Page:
This morning as my daughter was eating her breakfast I sat down and apologized for my outburst. Her response was direct and to the point - "Daddy, she was doing the best she could, and you always tell me that we should give people who work hard a chance."
After my talk with with MaryKathryn, I read through emails about the Governor's speech on Cover Tennessee. In similar clarity the Governor outlined a vision of giving Tennesseans who work for small busineses and who are self-employed a chance at better health and an opportunity to share in the American dream.
In his every word I heard the echo of my own voice to my children - lecturing them on how owning something makes someone personally responsible, and on how we as citizens have a responsibility to work together to give people who are trying their best a fighting chance.
By promoting a portable plan the Governor is giving working Tennesseans ownership of their health. By promoting an affordable plan, hundreds of thousands of our fellow citizens - even total strangers like the young woman working at the restaurant on Elliston Place - can have access to basic health care services.
The Governor was smart to set boundaries on his vision - no new government entitlement program. What he proposes is more of an equally shared responsiblity between individuals, small business employers and the government.
Much will be written and debated on the finer points of the Governor's ideas, but I personally will not forget the life lesson I learned from MaryKathryn. At the end of the day, she and Governor Bredesen are right - we should put aside our selfish tendancies and do what we can to give people who deserve it a fighting chance.

Monday, March 27, 2006

We all knew the day would come...

when the Democrats would stand as the strong voice of fiscal reason and responsibility, and the GOP would be exposed as the party of bankruptcy-style management of our tax dollars.
See today's Nashville City Paper op-ed by Harold Ford, Jr., Democratic candidate for the U.S. Senate, on balancing our federal budget. This go around, the Democrats are the only party in the Tennessee U.S. Senate race to field candidates who have a solid record in support of balanced budgets and true fiscal conservative values.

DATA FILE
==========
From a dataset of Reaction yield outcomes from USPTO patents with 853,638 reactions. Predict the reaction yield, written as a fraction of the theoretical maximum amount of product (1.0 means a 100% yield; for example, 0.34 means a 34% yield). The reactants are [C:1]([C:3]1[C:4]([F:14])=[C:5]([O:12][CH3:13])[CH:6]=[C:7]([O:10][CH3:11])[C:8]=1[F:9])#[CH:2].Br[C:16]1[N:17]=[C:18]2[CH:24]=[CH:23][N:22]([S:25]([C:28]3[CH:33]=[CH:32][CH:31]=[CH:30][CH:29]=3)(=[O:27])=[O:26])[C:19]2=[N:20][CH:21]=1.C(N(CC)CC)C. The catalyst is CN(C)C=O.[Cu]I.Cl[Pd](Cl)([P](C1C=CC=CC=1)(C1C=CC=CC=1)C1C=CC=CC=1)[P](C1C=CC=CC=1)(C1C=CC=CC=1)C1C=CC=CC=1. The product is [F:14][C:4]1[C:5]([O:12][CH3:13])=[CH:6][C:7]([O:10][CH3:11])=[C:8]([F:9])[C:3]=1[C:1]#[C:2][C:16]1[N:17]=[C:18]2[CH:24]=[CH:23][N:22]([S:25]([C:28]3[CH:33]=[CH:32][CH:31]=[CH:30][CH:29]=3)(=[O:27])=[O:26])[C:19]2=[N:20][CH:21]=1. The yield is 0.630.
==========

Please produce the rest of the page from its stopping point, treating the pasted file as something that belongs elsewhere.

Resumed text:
Derailing Thomas The Tank Engine

I have a friend whose son loves watching Thomas The Tank Engine. The storyline is easy to follow - Thomas and his hommies are train engines that always manage to go in the right direction with the help of Sir Topham Hatt, the railhouse manager.
Today I read an article in Time Magazine (3/26/06) that got me thinking about Thomas and his friends.
Not too long ago the GOP seemed to be operating in Thomas' world - with a clear sense of direction and a steady hand at the railhouse helm. But somewhere along the way their plans jumped track.
President Bush - the GOP's Sir Topham Hatt - is steering Republican trains toward certain derailment. According to Time, 3 in 5 Americans today believe our nation is headed in the wrong direction.
Most GOP candidates, including those locked in a tough U.S. Senate primary fight in Tennessee, will have to figure out between now and Election Day how to position themselves against the backdrop of a series of Republican-engineered fiascos - the Republican ethics scandals, the GOP's failure to curb government spending, the rollout of a confusing GOP prescription drug plan for seniors, and the Republican's conflicted postures over national security and the war in Iraq.
According to the Time article, GOP candidates this year are seriously conflicted - do they run with or against the President? Imagine Thomas and his friends turning their collective cabooses on Sir Topham Hatt.
In the end GOP candidates should not expect voters in their own party - much less Independent/swing voters - to climb aboard their campaign trains if all they have have to offer are the failed principles and policies of their own party's railhouse manager.

Saturday, March 25, 2006

I hate myself already

This election cycle I've decided to campaign against Mike Kopp.
Not me personally, but a Republican goob named Mike Kopp running for the State Senate in Colorado.
I'm not going to campaign against Mike Kopp because I care what goes on in Colorado. I have never been to Colorado. I can't snow ski worth a damn - bunny slopes scare the shit out of me; ski suits make me feel fatter than I already am; and it just seems too damn cold to visit.
But thanks to a blog comment posted by idava, I was made aware that Mike Kopp is a right wing nut running for office. Apparently Kopp's candidacy is part of strategy by the GOP to take back the Colorado legislature.
As dear Miss Pickett in D.C. (my landlord way back when) was fond of saying - "we'll just have none of that now, will we?"